Researchers at the University of Northern B.C. in Prince George say the pine beetle, which has destroyed about 40 per cent of the province's lodgepole pine since 1993, is now killing spruce trees as well.
"There were rumours before that pine beetles were not only killing spruce but successfully reproducing in spruce, and we have now observed that in Prince George and we have been trying to document what's going on," Staffan Lindgren, a professor of ecosystem science at UNBC, said yesterday.
Lodgepole pine is the most common timber in forest rich BC, covering 14 million hectares of land. Spruce is right behind and covers 13 million hectares. With that in mind, the threat posed by the mountain pine beetle is arguably the most visible and significant consequence of global warming yet seen on the North American continent.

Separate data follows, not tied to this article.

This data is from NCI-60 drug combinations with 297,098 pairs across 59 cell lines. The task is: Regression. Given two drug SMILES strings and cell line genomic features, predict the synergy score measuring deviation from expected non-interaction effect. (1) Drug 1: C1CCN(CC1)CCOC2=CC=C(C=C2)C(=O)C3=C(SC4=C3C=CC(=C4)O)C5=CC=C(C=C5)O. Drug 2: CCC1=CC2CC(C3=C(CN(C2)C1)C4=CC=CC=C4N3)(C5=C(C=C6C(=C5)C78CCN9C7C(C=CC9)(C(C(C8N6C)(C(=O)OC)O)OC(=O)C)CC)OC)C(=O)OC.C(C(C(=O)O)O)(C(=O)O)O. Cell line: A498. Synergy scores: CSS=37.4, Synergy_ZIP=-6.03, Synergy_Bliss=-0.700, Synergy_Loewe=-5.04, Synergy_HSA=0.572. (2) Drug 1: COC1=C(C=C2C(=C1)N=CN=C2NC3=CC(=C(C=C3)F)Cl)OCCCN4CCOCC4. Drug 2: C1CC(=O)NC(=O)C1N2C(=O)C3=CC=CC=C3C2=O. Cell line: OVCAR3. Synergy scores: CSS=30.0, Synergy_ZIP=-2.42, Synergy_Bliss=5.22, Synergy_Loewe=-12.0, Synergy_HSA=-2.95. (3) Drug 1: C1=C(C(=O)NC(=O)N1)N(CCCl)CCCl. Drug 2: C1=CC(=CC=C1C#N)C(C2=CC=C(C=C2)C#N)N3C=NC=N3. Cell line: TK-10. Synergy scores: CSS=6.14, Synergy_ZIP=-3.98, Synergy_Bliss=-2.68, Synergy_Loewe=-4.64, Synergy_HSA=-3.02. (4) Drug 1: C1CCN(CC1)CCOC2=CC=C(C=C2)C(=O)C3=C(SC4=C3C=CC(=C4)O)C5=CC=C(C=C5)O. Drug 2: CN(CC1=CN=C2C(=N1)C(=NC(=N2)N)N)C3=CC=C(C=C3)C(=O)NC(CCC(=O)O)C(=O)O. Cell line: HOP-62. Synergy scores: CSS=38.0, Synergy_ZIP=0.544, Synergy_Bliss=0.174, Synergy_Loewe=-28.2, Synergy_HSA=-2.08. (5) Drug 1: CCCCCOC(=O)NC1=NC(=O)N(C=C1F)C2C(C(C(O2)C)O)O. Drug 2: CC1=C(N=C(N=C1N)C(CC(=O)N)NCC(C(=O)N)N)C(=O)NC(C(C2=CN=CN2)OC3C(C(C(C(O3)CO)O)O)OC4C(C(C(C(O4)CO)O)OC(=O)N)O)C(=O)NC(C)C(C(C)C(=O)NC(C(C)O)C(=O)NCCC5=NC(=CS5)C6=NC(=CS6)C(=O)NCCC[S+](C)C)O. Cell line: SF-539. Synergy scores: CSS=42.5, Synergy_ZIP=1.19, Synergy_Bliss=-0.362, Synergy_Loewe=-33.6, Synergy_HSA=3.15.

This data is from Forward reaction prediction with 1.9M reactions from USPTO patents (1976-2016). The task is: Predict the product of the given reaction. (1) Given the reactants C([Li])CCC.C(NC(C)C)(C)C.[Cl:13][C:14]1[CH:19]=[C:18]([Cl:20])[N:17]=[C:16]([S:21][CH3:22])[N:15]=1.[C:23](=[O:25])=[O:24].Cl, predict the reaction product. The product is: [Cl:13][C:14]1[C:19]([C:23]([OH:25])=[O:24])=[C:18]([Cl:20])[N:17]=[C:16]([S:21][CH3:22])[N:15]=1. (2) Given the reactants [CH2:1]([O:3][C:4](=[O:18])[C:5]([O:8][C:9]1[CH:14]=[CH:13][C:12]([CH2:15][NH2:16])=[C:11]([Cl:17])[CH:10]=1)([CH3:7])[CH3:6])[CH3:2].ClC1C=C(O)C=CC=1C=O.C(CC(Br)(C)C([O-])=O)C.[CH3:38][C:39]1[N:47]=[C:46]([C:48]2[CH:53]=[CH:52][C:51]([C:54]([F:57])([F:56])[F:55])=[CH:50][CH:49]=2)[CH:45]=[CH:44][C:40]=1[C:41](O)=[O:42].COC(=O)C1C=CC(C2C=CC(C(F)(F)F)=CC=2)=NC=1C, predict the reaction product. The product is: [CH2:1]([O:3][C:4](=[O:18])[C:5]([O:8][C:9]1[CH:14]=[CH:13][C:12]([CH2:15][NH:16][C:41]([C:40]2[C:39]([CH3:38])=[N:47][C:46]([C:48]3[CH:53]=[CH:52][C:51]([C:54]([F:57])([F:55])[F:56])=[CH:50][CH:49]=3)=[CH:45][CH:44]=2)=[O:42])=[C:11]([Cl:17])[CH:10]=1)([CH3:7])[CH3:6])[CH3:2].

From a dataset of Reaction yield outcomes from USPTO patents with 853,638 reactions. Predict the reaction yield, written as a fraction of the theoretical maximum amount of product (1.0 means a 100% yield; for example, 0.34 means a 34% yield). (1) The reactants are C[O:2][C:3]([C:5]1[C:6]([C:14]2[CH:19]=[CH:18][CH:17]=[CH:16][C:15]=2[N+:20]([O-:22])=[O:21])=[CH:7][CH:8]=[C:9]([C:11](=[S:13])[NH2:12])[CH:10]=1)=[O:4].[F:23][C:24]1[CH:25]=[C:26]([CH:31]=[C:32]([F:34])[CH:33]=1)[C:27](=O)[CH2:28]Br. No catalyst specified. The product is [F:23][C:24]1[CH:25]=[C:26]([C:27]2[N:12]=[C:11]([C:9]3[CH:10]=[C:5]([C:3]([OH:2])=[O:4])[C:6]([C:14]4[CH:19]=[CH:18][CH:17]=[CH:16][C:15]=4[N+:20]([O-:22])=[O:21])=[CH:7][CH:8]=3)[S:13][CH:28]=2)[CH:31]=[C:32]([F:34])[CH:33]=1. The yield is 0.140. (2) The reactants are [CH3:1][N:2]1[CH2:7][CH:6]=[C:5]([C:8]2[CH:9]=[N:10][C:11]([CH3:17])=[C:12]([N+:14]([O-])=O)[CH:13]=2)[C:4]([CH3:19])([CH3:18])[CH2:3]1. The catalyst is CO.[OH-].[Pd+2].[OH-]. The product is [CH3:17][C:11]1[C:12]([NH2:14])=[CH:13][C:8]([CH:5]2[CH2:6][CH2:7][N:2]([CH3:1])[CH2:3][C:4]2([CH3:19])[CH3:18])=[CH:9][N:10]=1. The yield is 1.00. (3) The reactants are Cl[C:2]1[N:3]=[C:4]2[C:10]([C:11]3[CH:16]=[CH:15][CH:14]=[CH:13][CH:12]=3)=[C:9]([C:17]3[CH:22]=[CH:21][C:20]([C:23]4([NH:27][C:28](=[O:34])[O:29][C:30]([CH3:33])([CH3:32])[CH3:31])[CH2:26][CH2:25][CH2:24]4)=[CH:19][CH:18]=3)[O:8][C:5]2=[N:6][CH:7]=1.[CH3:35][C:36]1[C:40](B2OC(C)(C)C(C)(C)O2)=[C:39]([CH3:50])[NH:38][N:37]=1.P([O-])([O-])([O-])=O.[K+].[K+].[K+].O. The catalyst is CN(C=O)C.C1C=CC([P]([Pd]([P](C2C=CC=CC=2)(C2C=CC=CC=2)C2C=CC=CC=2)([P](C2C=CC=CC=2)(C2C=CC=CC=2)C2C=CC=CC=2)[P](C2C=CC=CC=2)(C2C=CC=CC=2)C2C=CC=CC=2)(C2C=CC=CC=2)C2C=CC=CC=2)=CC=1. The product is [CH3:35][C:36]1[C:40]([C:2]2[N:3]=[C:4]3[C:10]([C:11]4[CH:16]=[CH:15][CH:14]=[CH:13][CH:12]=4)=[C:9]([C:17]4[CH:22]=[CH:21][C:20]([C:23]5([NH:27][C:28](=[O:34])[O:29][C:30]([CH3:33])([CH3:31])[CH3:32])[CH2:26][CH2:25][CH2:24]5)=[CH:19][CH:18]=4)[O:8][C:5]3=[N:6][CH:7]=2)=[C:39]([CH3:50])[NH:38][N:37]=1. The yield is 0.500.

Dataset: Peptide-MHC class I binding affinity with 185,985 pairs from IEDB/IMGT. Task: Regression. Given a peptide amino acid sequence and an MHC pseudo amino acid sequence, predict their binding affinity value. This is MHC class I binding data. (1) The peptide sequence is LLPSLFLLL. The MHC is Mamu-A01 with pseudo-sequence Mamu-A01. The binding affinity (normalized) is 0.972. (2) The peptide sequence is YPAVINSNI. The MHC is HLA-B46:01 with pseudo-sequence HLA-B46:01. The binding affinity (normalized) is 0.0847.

In short, welcome to global warming induced evolution.
Historically, pine beetle populations are kept in check by winter temperatures that drop to -40°C for several days. But since 1993, warmer winters have meant that the beetle has been left untouched by prolonged cold periods and their numbers are skyrocketing accordingly. With greater numbers of beetles comes greater opportunity to take advantage of new evolutionary niches.
One might expect genetic variability within the pine beetle to allow rare individuals to thrive on spruce rather than pine, but they would have been few and far between and would be unlikely to form new breeding populations even if they survived the winter freeze. That changes when the natural weather cycle no longer keeps their numbers in check. What was once an insignificant genetic mutation now threatens our forests with the seeds of a whole new catastrophe.
From the disappearance of the bees that pollinate our crops, to the decimation of our forests, nature is issuing ever more severe warnings that the course our society is on is not in tune with our long term survival. It's time to stop pretending we're both deaf to the message and dumb towards action and begin changing the way we interact with the planet - for our own sake.